Alyssa Broderick was a spirited and hardworking sixteen-year-old girl. She enjoyed playing basketball through middle and high school and was a high-achieving student on an accelerated plan. Her boyfriend of three years, Willie Simmons III, was a captain of the football team and had just signed to play with the University of Northern Texas. Like most teenage girls, Alyssa had secrets. One early summer afternoon in 2020, Alyssa decided that she would spill the secret that had been leaving her bruised, wounded, and afraid. When her mother, Amanda, came back from work one evening, Alyssa confessed that her stepfather had been inappropriately touching her, and that just earlier that afternoon, he had hurt her again. Immediately, Amanda rushed Alyssa to a children’s hospital, where a forensic exam found evidence of sexual assault.
After the abuse Alyssa suffered under her stepfather came to light, several things happened in quick succession. Amanda moved her family. Alyssa withdrew from school. Her stepfather was suspended from his position as an investigator and sheriff’s deputy and spent a few weeks in jail. Court proceedings began. In one letter, Alyssa pleaded with the court, “I felt safe after my dad had been arrested and he was in jail, but now that he’s out, I don’t feel safe. I’m worried that he’ll come after my family and try to take my brother. I’m afraid that he might hurt me or my mom for coming forward.”
Life as fireworks
The sky was exploding with color. Fragments of light rained down like stars that spattered the air. Sea spray blew in from the ocean, and blew in with it a pungent odor.
“It smells like rotten eggs!” I exclaimed and wrinkled my nose.
“That’s the sulfur from the fireworks.” My dad’s words drifted down to me.
My older sister gazed up at the sky wide-eyed, her head tilted back and mouth opened loosely in amazement. My little sister, Katie, was nestled against my mother with her hands and hair pressed over her ears. I liked Ocean City. It was the kind of seaside city that you’d find memorialized in a puzzle somewhere. I was sitting on a beach towel, surrounded by other families chattering and babies wailing in the distance. The shapes and colors and shimmers overhead were pretty, but it was much too loud and smelly and I didn’t completely understand why we were just sitting on the damp sand, staring up at the sky until our necks hurt.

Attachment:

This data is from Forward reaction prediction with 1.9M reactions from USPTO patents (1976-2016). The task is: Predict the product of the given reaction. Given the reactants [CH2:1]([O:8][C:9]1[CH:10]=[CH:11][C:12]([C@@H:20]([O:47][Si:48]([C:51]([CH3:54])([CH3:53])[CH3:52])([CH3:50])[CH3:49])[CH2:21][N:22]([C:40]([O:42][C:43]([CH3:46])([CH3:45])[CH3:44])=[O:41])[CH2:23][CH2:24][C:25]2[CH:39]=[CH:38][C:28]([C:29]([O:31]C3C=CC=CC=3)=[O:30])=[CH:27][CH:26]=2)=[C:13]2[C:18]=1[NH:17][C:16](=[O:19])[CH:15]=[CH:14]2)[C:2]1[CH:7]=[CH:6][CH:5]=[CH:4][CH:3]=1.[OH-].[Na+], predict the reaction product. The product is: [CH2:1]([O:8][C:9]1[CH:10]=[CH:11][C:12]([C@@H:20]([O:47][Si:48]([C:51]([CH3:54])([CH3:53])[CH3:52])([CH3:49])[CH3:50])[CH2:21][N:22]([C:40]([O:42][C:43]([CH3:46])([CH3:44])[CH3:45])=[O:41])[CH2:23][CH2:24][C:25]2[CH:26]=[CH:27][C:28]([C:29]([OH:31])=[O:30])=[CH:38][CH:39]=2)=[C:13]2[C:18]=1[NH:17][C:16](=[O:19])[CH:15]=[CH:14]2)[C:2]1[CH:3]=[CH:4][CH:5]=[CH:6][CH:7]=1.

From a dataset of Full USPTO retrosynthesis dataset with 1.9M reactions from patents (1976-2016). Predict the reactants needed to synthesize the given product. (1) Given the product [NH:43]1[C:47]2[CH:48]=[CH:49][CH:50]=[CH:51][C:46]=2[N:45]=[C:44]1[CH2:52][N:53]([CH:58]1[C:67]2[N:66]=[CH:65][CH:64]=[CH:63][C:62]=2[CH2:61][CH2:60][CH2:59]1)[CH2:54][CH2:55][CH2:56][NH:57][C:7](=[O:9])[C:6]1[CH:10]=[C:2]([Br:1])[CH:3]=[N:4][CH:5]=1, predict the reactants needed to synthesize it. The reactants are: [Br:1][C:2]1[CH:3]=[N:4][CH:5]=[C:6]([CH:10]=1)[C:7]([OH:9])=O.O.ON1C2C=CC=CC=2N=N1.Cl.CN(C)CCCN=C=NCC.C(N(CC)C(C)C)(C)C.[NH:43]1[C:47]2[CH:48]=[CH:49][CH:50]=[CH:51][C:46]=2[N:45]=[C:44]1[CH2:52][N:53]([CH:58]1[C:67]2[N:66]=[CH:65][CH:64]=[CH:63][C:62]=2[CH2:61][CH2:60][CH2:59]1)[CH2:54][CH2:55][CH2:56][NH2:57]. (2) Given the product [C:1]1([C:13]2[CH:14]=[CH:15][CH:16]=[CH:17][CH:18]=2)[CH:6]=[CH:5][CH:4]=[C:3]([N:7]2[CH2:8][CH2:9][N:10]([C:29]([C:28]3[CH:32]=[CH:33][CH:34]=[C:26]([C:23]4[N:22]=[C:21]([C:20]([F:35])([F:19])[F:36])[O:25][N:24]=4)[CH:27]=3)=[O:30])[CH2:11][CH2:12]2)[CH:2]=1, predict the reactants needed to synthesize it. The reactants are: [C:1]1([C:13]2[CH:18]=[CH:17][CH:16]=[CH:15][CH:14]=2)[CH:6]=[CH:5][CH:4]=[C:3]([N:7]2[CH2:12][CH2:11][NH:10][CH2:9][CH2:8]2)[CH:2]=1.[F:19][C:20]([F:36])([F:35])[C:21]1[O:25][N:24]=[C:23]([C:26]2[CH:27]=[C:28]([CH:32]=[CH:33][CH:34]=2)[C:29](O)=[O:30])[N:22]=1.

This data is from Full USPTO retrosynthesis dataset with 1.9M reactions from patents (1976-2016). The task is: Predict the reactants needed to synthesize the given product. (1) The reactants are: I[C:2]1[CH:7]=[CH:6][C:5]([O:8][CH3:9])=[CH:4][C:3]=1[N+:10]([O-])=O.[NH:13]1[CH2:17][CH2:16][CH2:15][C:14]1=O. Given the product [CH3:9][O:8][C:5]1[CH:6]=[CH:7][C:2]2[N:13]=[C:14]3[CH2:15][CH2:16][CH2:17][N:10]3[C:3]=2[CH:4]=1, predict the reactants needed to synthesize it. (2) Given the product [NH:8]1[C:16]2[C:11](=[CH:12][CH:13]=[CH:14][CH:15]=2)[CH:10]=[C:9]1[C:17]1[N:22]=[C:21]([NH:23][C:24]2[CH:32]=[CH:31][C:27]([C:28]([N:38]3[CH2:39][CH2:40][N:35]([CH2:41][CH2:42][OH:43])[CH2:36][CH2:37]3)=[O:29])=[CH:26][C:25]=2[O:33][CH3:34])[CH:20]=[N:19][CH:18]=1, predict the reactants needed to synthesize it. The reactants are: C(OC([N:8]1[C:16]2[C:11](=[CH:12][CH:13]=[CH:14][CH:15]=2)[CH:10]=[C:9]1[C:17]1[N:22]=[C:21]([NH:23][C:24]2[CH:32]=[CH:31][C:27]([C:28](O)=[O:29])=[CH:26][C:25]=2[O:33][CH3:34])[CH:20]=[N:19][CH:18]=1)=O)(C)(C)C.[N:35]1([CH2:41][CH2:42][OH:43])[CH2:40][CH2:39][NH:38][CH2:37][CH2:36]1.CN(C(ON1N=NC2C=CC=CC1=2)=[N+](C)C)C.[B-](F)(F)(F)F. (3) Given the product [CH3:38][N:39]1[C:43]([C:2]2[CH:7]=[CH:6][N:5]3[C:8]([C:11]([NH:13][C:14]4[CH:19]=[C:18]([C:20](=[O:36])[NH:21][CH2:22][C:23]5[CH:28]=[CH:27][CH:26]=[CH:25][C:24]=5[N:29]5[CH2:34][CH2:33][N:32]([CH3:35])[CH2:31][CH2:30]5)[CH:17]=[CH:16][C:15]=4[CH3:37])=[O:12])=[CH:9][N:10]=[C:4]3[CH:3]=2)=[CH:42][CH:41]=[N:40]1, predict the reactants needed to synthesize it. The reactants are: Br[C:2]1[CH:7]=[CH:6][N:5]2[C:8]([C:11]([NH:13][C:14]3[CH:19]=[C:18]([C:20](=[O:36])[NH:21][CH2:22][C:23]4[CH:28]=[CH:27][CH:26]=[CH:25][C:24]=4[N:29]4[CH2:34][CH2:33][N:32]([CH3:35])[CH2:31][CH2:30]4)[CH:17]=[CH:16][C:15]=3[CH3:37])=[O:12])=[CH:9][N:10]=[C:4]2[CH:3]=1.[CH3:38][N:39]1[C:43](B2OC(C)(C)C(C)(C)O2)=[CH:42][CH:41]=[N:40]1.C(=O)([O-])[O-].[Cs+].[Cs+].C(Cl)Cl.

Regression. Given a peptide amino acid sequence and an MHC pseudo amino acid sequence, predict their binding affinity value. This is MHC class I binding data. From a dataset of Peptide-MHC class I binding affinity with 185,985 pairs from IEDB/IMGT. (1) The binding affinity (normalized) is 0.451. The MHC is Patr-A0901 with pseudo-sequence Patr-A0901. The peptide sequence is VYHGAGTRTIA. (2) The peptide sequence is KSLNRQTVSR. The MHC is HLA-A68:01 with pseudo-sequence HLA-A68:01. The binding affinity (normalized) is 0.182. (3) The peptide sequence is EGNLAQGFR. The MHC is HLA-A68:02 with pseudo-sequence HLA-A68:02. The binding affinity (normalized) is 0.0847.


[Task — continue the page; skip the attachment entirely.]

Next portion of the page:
I didn’t know at that time that fireworks are really brilliantly controlled chemical reactions. I couldn’t have named any of the different kinds of fireworks erupting before my eyes and was stuck describing the ones I liked or disliked with meager descriptions as “the one that sparkles down (brocade)” or “the little firework in the middle of the bigger firework (pistil)” or “the giant booming one (peony).”
Did you know that a peony is the name of the most common type of aerial shell firework? If you have ever watched a firework display and marveled at the giant, booming, round fireworks that explode petals of light in all directions, you were probably marveling at a peony. It is unsurprising that this iconic firework is named after peonies, given the origin of fireworks and the peony plant. The first fireworks, emerging in China around 1200 AD, looked nothing like the cultivated, colorful displays that we see today. In fact, “the first rocket cannons, using gunpowder to aim and blast projectiles at their enemies” were used by the military, and display fireworks were little more than orange explosions in the sky. Fireworks did not gain new colors until metals were added into the pyrotechnic mix.
The first muskets were little more than metal tubes directing gunpowder-fueled projectiles. They were a bit like small, disappointing fireworks. Tiny, controlled explosions, almost imperceptible flashes of light, and sharp sound, the energy generated in the reaction was designed to be lethal and efficient, instead of opulent and uncontained. Fireworks and firearms have similar origins, and are even regulated by the same US federal bureau. However, over time, fireworks and firearms have evolved to control violence for radically different purposes. Sometimes, unlike fireworks, violence is not controlled to be beautiful. Sometimes, like a firearm, violence is lethal and efficient. But sometimes, violence isn’t controlled at all. It explodes senselessly.